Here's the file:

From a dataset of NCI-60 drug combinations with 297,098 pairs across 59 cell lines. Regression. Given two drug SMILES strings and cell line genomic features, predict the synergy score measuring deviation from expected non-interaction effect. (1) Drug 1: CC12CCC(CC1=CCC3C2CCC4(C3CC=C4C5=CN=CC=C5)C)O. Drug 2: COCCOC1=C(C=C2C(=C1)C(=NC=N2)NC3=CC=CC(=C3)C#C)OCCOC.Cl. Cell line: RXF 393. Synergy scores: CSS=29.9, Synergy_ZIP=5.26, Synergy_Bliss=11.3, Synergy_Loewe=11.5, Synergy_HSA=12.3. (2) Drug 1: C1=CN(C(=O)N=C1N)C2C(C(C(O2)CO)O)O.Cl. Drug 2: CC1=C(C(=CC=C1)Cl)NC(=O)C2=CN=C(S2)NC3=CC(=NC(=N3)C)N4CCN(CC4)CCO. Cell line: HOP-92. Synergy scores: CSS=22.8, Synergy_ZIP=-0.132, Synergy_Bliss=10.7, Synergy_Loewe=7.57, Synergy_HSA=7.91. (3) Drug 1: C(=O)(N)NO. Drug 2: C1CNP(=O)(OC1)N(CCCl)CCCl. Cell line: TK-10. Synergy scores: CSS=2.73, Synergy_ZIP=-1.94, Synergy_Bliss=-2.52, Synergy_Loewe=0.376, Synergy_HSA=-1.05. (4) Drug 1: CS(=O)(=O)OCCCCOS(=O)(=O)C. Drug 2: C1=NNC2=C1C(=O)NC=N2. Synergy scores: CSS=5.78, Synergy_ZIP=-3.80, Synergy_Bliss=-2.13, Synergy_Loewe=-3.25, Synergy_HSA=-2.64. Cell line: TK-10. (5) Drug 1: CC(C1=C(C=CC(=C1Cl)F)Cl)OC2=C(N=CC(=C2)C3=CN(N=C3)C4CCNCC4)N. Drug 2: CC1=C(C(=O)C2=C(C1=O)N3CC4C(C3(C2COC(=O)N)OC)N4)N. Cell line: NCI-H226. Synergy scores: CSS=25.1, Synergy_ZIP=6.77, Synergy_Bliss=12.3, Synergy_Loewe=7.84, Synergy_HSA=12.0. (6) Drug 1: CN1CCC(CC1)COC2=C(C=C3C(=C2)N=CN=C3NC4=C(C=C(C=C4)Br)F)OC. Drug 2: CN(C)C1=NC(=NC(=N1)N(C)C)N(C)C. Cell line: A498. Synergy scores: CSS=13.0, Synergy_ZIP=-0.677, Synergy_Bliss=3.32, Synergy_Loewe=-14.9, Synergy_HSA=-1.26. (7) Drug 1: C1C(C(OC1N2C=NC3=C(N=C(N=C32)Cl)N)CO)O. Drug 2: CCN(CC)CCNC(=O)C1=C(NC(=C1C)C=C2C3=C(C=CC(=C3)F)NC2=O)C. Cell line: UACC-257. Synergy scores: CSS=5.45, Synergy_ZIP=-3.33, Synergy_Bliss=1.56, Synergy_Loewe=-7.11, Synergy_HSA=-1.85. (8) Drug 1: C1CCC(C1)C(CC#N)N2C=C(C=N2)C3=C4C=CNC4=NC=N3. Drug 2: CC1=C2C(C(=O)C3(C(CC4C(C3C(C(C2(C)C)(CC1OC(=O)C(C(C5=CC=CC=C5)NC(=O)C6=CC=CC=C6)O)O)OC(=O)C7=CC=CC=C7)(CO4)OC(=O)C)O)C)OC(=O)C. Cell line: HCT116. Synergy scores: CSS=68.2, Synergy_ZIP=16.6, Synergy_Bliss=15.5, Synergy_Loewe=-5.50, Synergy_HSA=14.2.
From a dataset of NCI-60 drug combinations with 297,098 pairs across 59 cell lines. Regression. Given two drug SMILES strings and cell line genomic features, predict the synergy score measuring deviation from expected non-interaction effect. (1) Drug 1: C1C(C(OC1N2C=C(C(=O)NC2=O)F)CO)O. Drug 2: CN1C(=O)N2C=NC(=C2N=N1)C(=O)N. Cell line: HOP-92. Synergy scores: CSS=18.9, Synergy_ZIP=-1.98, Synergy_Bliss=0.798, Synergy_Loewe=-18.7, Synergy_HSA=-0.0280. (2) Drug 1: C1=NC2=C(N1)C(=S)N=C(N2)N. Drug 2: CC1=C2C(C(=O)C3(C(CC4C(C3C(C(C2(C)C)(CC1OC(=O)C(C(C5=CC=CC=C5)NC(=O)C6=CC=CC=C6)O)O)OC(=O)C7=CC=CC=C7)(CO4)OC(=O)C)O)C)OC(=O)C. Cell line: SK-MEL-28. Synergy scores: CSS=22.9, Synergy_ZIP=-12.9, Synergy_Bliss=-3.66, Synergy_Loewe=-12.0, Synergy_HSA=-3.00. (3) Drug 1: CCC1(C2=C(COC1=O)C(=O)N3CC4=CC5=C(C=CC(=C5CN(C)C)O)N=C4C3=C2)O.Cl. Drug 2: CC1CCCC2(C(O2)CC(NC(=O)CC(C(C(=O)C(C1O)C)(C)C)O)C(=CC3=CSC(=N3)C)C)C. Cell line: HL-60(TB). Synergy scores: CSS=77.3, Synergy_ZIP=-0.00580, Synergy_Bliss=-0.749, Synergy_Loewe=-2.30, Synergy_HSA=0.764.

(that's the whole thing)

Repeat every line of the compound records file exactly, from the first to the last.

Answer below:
From a dataset of NCI-60 drug combinations with 297,098 pairs across 59 cell lines. Regression. Given two drug SMILES strings and cell line genomic features, predict the synergy score measuring deviation from expected non-interaction effect. (1) Drug 1: CC12CCC(CC1=CCC3C2CCC4(C3CC=C4C5=CN=CC=C5)C)O. Drug 2: COCCOC1=C(C=C2C(=C1)C(=NC=N2)NC3=CC=CC(=C3)C#C)OCCOC.Cl. Cell line: RXF 393. Synergy scores: CSS=29.9, Synergy_ZIP=5.26, Synergy_Bliss=11.3, Synergy_Loewe=11.5, Synergy_HSA=12.3. (2) Drug 1: C1=CN(C(=O)N=C1N)C2C(C(C(O2)CO)O)O.Cl. Drug 2: CC1=C(C(=CC=C1)Cl)NC(=O)C2=CN=C(S2)NC3=CC(=NC(=N3)C)N4CCN(CC4)CCO. Cell line: HOP-92. Synergy scores: CSS=22.8, Synergy_ZIP=-0.132, Synergy_Bliss=10.7, Synergy_Loewe=7.57, Synergy_HSA=7.91. (3) Drug 1: C(=O)(N)NO. Drug 2: C1CNP(=O)(OC1)N(CCCl)CCCl. Cell line: TK-10. Synergy scores: CSS=2.73, Synergy_ZIP=-1.94, Synergy_Bliss=-2.52, Synergy_Loewe=0.376, Synergy_HSA=-1.05. (4) Drug 1: CS(=O)(=O)OCCCCOS(=O)(=O)C. Drug 2: C1=NNC2=C1C(=O)NC=N2. Synergy scores: CSS=5.78, Synergy_ZIP=-3.80, Synergy_Bliss=-2.13, Synergy_Loewe=-3.25, Synergy_HSA=-2.64. Cell line: TK-10. (5) Drug 1: CC(C1=C(C=CC(=C1Cl)F)Cl)OC2=C(N=CC(=C2)C3=CN(N=C3)C4CCNCC4)N. Drug 2: CC1=C(C(=O)C2=C(C1=O)N3CC4C(C3(C2COC(=O)N)OC)N4)N. Cell line: NCI-H226. Synergy scores: CSS=25.1, Synergy_ZIP=6.77, Synergy_Bliss=12.3, Synergy_Loewe=7.84, Synergy_HSA=12.0. (6) Drug 1: CN1CCC(CC1)COC2=C(C=C3C(=C2)N=CN=C3NC4=C(C=C(C=C4)Br)F)OC. Drug 2: CN(C)C1=NC(=NC(=N1)N(C)C)N(C)C. Cell line: A498. Synergy scores: CSS=13.0, Synergy_ZIP=-0.677, Synergy_Bliss=3.32, Synergy_Loewe=-14.9, Synergy_HSA=-1.26. (7) Drug 1: C1C(C(OC1N2C=NC3=C(N=C(N=C32)Cl)N)CO)O. Drug 2: CCN(CC)CCNC(=O)C1=C(NC(=C1C)C=C2C3=C(C=CC(=C3)F)NC2=O)C. Cell line: UACC-257. Synergy scores: CSS=5.45, Synergy_ZIP=-3.33, Synergy_Bliss=1.56, Synergy_Loewe=-7.11, Synergy_HSA=-1.85. (8) Drug 1: C1CCC(C1)C(CC#N)N2C=C(C=N2)C3=C4C=CNC4=NC=N3. Drug 2: CC1=C2C(C(=O)C3(C(CC4C(C3C(C(C2(C)C)(CC1OC(=O)C(C(C5=CC=CC=C5)NC(=O)C6=CC=CC=C6)O)O)OC(=O)C7=CC=CC=C7)(CO4)OC(=O)C)O)C)OC(=O)C. Cell line: HCT116. Synergy scores: CSS=68.2, Synergy_ZIP=16.6, Synergy_Bliss=15.5, Synergy_Loewe=-5.50, Synergy_HSA=14.2.
From a dataset of NCI-60 drug combinations with 297,098 pairs across 59 cell lines. Regression. Given two drug SMILES strings and cell line genomic features, predict the synergy score measuring deviation from expected non-interaction effect. (1) Drug 1: C1C(C(OC1N2C=C(C(=O)NC2=O)F)CO)O. Drug 2: CN1C(=O)N2C=NC(=C2N=N1)C(=O)N. Cell line: HOP-92. Synergy scores: CSS=18.9, Synergy_ZIP=-1.98, Synergy_Bliss=0.798, Synergy_Loewe=-18.7, Synergy_HSA=-0.0280. (2) Drug 1: C1=NC2=C(N1)C(=S)N=C(N2)N. Drug 2: CC1=C2C(C(=O)C3(C(CC4C(C3C(C(C2(C)C)(CC1OC(=O)C(C(C5=CC=CC=C5)NC(=O)C6=CC=CC=C6)O)O)OC(=O)C7=CC=CC=C7)(CO4)OC(=O)C)O)C)OC(=O)C. Cell line: SK-MEL-28. Synergy scores: CSS=22.9, Synergy_ZIP=-12.9, Synergy_Bliss=-3.66, Synergy_Loewe=-12.0, Synergy_HSA=-3.00. (3) Drug 1: CCC1(C2=C(COC1=O)C(=O)N3CC4=CC5=C(C=CC(=C5CN(C)C)O)N=C4C3=C2)O.Cl. Drug 2: CC1CCCC2(C(O2)CC(NC(=O)CC(C(C(=O)C(C1O)C)(C)C)O)C(=CC3=CSC(=N3)C)C)C. Cell line: HL-60(TB). Synergy scores: CSS=77.3, Synergy_ZIP=-0.00580, Synergy_Bliss=-0.749, Synergy_Loewe=-2.30, Synergy_HSA=0.764.